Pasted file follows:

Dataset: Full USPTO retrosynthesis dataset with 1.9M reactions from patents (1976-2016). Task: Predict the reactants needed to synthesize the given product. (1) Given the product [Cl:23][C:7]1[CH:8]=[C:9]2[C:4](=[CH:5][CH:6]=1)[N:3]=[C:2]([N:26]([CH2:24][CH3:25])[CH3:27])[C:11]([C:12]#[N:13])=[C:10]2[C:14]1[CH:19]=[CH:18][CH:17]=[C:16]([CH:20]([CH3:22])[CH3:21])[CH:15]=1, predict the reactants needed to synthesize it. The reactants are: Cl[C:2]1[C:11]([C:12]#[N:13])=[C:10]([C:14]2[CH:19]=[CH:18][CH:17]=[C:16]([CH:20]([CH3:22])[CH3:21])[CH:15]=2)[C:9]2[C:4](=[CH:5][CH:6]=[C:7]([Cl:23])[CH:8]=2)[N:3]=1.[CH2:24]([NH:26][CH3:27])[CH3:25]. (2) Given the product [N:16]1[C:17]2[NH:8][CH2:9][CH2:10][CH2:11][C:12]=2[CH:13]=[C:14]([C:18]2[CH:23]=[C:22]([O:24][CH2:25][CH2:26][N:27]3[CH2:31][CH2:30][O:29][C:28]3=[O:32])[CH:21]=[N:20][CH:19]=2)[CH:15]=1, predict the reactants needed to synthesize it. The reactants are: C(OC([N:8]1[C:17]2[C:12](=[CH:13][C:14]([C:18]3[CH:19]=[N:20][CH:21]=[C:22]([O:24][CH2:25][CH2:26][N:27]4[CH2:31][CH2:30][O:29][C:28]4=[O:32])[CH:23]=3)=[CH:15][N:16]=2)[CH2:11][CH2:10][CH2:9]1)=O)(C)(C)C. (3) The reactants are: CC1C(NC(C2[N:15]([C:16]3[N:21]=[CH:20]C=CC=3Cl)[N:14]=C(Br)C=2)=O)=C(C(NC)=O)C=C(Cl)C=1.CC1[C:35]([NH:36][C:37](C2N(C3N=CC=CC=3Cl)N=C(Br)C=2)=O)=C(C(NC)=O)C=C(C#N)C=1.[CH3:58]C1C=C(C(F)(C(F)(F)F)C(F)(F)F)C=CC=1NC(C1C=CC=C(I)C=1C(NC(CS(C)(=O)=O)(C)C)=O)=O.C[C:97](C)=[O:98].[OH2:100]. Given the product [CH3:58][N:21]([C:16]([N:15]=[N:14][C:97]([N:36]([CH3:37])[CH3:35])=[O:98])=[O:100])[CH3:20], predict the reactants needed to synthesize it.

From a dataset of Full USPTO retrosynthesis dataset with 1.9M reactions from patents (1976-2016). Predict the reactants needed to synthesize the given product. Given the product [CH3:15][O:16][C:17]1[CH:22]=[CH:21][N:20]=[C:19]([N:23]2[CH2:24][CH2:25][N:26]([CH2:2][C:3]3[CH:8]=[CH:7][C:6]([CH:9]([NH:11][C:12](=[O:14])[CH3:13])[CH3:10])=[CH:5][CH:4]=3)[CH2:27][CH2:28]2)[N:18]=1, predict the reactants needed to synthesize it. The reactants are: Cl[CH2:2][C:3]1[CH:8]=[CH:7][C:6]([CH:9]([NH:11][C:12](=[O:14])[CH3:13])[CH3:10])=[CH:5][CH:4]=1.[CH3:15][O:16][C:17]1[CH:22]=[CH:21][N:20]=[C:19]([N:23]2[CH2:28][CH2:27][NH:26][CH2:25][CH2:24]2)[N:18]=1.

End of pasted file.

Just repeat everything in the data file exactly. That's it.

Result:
Dataset: Full USPTO retrosynthesis dataset with 1.9M reactions from patents (1976-2016). Task: Predict the reactants needed to synthesize the given product. (1) Given the product [Cl:23][C:7]1[CH:8]=[C:9]2[C:4](=[CH:5][CH:6]=1)[N:3]=[C:2]([N:26]([CH2:24][CH3:25])[CH3:27])[C:11]([C:12]#[N:13])=[C:10]2[C:14]1[CH:19]=[CH:18][CH:17]=[C:16]([CH:20]([CH3:22])[CH3:21])[CH:15]=1, predict the reactants needed to synthesize it. The reactants are: Cl[C:2]1[C:11]([C:12]#[N:13])=[C:10]([C:14]2[CH:19]=[CH:18][CH:17]=[C:16]([CH:20]([CH3:22])[CH3:21])[CH:15]=2)[C:9]2[C:4](=[CH:5][CH:6]=[C:7]([Cl:23])[CH:8]=2)[N:3]=1.[CH2:24]([NH:26][CH3:27])[CH3:25]. (2) Given the product [N:16]1[C:17]2[NH:8][CH2:9][CH2:10][CH2:11][C:12]=2[CH:13]=[C:14]([C:18]2[CH:23]=[C:22]([O:24][CH2:25][CH2:26][N:27]3[CH2:31][CH2:30][O:29][C:28]3=[O:32])[CH:21]=[N:20][CH:19]=2)[CH:15]=1, predict the reactants needed to synthesize it. The reactants are: C(OC([N:8]1[C:17]2[C:12](=[CH:13][C:14]([C:18]3[CH:19]=[N:20][CH:21]=[C:22]([O:24][CH2:25][CH2:26][N:27]4[CH2:31][CH2:30][O:29][C:28]4=[O:32])[CH:23]=3)=[CH:15][N:16]=2)[CH2:11][CH2:10][CH2:9]1)=O)(C)(C)C. (3) The reactants are: CC1C(NC(C2[N:15]([C:16]3[N:21]=[CH:20]C=CC=3Cl)[N:14]=C(Br)C=2)=O)=C(C(NC)=O)C=C(Cl)C=1.CC1[C:35]([NH:36][C:37](C2N(C3N=CC=CC=3Cl)N=C(Br)C=2)=O)=C(C(NC)=O)C=C(C#N)C=1.[CH3:58]C1C=C(C(F)(C(F)(F)F)C(F)(F)F)C=CC=1NC(C1C=CC=C(I)C=1C(NC(CS(C)(=O)=O)(C)C)=O)=O.C[C:97](C)=[O:98].[OH2:100]. Given the product [CH3:58][N:21]([C:16]([N:15]=[N:14][C:97]([N:36]([CH3:37])[CH3:35])=[O:98])=[O:100])[CH3:20], predict the reactants needed to synthesize it.

From a dataset of Full USPTO retrosynthesis dataset with 1.9M reactions from patents (1976-2016). Predict the reactants needed to synthesize the given product. Given the product [CH3:15][O:16][C:17]1[CH:22]=[CH:21][N:20]=[C:19]([N:23]2[CH2:24][CH2:25][N:26]([CH2:2][C:3]3[CH:8]=[CH:7][C:6]([CH:9]([NH:11][C:12](=[O:14])[CH3:13])[CH3:10])=[CH:5][CH:4]=3)[CH2:27][CH2:28]2)[N:18]=1, predict the reactants needed to synthesize it. The reactants are: Cl[CH2:2][C:3]1[CH:8]=[CH:7][C:6]([CH:9]([NH:11][C:12](=[O:14])[CH3:13])[CH3:10])=[CH:5][CH:4]=1.[CH3:15][O:16][C:17]1[CH:22]=[CH:21][N:20]=[C:19]([N:23]2[CH2:28][CH2:27][NH:26][CH2:25][CH2:24]2)[N:18]=1.